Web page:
Table 1 summarizes the study groups' demographic and clinical variables. The study included 73 cases, comprising 49.3% males and 50.7% females with a mean age of 12.82 years (M=12,82, SD=2,72). The socioeconomic level 1 was determined as low in 19.2% of cases, moderate in 58.9% and high in 21.9%. A comorbid psychiatric disorder was determined in nearly half (52.1%) of the patients. A history of life difficulties before treatment which could be said to be psychosocial stressors was determined in 26% of the patients. The results of the regression analysis showed no relationship between gender and psychosocial stressors before the disorder (β=-179, p=.737, 95%CI: 0,29-2,38). The time from onset of disorder symptoms to diagnosis (duration of illness) was mean 11.27 months (SD=5.90, min:4- max:36 months). The duration of treatment after diagnosis was mean 6.39 months (SD=2.91, min:3- max:16 months).

Table 1: Sociodemographic Characteristics of Participants at Baseline

Sociodemographic Characteristics

Gender

 

Boy

Girl Total

n

36

37

73

%

49,3

50,7

100

Age

 

Boy

Girl Total

Minimum age (year)

7

8

7

Maximum age (year)

17

17

17

(Mean ± St.D.)

12,47 ± 2,55

13,16 ± 2,86

12.82 ± 2.72

Socioeconomoic level (sel)

Low

Moderate

High

n

%

n

%

n

%

14

19,2

43

58,9

16

21,9

Presence of psychosocial stressor

Yes

No

n

%

n

%

19

26,02

54

73,98

Comorbid psychiatric disorder

Yes

No

n

%

n

%

38

52,05

35

47,95

Examining the change in disorder severity: CY-BOCS severity scores were used to understand the change in disorder severity. In the comparison of the CY-BOCS severity points at the time of diagnosis before treatment and in the 8th week of treatment, there was a statistically highly significant difference in the CY-BOCS severity points (p<0.001, t=21.58). A statistically highly significant difference was determined in the total CY-BOCS severity points following the Covid-19 pandemic compared to the pre-treatment points (p<.001, t=10,61). The difference between the CY-BOCS severity points during the Covid-19 pandemic compared to the evaluation in the 8th week of treatment was determined to be statistically significant (p=.004, t=-3,01) When the relationship between the presence of stressors and disorder severity was examined,no significant relationship was found when the first diagnosis was made (t=.307, p=.76) and during the covid pandemic (t=.677, p=.50). No statistically significant correlation was determined between the duration of illness before diagnosis and disorder severity in the period after the Covid-19 pandemic (r(71)=.58 , p=0.62). (Figure 1).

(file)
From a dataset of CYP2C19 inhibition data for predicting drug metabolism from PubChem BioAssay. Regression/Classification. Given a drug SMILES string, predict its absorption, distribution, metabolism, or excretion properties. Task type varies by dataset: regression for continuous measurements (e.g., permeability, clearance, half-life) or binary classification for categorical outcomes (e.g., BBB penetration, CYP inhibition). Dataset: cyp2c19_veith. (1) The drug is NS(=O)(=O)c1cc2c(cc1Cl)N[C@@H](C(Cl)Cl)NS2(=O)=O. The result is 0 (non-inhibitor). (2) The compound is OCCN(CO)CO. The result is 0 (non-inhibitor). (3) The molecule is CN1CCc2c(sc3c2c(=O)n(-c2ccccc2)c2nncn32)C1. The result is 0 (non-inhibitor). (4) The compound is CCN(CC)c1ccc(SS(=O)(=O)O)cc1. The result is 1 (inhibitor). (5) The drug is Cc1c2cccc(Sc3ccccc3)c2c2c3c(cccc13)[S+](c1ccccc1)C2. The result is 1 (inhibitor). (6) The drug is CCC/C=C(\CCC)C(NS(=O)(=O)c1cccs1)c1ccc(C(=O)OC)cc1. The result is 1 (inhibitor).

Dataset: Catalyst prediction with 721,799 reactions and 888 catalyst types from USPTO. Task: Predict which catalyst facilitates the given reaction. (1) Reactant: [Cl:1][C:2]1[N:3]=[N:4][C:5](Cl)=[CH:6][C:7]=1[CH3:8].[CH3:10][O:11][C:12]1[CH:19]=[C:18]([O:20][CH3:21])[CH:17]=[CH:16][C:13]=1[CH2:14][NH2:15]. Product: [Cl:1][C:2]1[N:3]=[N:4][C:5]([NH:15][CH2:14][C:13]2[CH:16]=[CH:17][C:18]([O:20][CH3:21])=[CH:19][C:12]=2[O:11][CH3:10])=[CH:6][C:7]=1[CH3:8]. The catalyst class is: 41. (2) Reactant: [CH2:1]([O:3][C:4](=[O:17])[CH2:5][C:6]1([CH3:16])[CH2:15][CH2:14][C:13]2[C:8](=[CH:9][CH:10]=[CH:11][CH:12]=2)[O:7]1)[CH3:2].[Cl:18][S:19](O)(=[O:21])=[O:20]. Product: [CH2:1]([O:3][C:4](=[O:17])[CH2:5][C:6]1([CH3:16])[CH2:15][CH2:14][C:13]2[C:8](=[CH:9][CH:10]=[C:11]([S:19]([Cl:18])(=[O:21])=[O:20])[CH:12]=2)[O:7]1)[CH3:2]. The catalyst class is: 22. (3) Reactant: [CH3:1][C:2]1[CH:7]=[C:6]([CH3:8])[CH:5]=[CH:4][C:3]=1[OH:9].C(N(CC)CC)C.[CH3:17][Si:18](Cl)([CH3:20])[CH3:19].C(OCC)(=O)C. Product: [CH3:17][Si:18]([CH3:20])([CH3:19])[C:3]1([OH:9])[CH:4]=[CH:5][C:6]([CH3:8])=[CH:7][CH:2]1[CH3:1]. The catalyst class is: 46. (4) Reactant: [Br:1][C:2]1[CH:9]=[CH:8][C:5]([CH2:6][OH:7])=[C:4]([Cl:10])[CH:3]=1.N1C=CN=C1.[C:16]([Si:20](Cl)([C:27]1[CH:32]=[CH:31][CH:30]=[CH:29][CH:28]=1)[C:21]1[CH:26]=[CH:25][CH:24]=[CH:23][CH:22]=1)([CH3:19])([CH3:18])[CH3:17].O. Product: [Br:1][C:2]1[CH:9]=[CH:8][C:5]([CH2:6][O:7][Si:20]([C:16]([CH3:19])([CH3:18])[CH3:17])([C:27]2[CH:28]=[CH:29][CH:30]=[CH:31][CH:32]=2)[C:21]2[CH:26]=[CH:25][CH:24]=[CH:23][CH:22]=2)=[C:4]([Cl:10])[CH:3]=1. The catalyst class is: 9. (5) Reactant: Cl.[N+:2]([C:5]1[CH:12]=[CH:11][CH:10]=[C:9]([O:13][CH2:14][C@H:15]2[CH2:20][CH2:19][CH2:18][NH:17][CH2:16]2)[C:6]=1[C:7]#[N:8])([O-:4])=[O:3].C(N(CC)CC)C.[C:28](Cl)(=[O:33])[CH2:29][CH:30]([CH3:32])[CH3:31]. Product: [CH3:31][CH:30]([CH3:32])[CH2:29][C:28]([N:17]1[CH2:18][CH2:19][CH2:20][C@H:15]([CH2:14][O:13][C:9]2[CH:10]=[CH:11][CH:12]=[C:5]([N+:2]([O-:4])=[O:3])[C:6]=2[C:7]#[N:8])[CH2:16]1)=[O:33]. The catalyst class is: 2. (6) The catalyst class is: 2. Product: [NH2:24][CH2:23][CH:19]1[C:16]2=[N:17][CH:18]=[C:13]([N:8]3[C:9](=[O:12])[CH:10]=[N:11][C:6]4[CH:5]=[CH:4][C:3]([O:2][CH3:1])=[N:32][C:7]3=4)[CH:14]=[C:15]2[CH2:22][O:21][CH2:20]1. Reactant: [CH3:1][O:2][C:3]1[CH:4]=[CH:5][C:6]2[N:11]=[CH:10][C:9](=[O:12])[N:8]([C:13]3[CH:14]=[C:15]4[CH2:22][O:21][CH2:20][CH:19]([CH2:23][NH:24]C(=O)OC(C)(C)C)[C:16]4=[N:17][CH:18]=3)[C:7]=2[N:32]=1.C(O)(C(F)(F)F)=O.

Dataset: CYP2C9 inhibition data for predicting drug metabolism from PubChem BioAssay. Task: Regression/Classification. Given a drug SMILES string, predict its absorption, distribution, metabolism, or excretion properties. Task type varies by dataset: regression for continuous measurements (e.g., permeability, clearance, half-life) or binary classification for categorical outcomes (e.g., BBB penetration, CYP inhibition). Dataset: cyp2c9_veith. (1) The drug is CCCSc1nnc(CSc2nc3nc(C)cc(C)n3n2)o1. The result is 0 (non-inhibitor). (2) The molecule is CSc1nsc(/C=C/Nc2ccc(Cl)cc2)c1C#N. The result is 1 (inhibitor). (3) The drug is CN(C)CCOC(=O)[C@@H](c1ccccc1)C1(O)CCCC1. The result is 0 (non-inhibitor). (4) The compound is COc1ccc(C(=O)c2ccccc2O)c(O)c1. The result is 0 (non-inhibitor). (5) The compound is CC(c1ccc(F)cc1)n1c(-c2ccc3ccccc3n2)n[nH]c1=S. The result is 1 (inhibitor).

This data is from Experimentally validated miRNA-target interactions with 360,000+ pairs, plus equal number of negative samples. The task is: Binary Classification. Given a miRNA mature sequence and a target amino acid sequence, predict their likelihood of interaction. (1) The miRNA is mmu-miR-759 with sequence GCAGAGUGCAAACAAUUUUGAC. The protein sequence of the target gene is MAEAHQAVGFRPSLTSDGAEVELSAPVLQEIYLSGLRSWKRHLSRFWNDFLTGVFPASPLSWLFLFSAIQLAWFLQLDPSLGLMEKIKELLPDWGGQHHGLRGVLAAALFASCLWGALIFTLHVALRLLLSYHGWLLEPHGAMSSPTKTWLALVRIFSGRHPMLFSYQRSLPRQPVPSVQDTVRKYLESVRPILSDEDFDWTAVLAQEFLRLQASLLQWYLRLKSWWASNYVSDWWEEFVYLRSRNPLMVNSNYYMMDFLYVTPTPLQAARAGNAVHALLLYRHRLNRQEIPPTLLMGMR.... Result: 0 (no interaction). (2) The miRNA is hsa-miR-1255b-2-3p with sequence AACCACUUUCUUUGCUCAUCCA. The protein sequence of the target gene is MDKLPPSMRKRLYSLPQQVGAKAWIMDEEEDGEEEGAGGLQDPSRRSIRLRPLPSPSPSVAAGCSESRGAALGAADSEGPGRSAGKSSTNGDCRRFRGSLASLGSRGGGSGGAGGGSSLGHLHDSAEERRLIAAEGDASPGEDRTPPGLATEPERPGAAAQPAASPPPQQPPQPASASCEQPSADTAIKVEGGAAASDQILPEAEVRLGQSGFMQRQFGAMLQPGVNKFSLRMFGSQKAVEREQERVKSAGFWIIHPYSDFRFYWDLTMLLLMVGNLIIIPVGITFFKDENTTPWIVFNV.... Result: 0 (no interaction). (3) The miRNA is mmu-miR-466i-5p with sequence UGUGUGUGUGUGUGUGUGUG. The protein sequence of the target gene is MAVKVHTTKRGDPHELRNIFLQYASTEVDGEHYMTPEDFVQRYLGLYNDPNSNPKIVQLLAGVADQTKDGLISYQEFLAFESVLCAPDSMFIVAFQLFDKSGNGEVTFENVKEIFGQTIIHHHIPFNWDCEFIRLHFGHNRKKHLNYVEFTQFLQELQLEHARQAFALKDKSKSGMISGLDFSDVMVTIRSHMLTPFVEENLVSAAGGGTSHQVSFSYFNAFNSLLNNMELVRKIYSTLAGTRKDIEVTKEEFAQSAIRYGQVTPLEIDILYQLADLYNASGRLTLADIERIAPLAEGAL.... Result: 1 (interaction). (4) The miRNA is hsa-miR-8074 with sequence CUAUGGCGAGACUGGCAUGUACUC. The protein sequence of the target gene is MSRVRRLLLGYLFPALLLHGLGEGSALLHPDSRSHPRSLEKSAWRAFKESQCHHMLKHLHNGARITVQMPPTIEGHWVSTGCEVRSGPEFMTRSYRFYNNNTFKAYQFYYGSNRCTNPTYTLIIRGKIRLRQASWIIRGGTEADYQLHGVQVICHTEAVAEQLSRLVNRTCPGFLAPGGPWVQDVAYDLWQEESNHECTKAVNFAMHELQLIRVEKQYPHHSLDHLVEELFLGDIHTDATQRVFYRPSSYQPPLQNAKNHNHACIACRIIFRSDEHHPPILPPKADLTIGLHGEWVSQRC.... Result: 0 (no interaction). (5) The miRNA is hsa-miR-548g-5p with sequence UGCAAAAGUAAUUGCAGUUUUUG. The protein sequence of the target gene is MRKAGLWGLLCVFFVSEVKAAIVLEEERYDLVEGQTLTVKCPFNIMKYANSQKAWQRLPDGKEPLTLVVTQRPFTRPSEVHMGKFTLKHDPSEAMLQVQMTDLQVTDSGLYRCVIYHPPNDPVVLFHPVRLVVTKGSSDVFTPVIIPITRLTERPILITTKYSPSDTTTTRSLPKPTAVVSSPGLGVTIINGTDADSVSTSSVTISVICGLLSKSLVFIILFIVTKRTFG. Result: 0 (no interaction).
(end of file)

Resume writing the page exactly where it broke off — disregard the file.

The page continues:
Table 2. Aggression status comparison between patients diagnosed with ASPD with a comorbidity of substance use disorder and healthy participants

Figure 1. Correlation between duration of illness (weeks) and CY-BOCS symptom severity during the pandamic (p=0.62, Pearson coefficient r=0.58)

Table 2. Aggression status comparison between patients diagnosed with ASPD with a comorbidity of substance use disorder and healthy participants

Figure 2. Correlation between duration of treatment (weeks) and CY-BOCS symptom severity during the pandamic (p=0.59, Pearson coefficient r=0.64)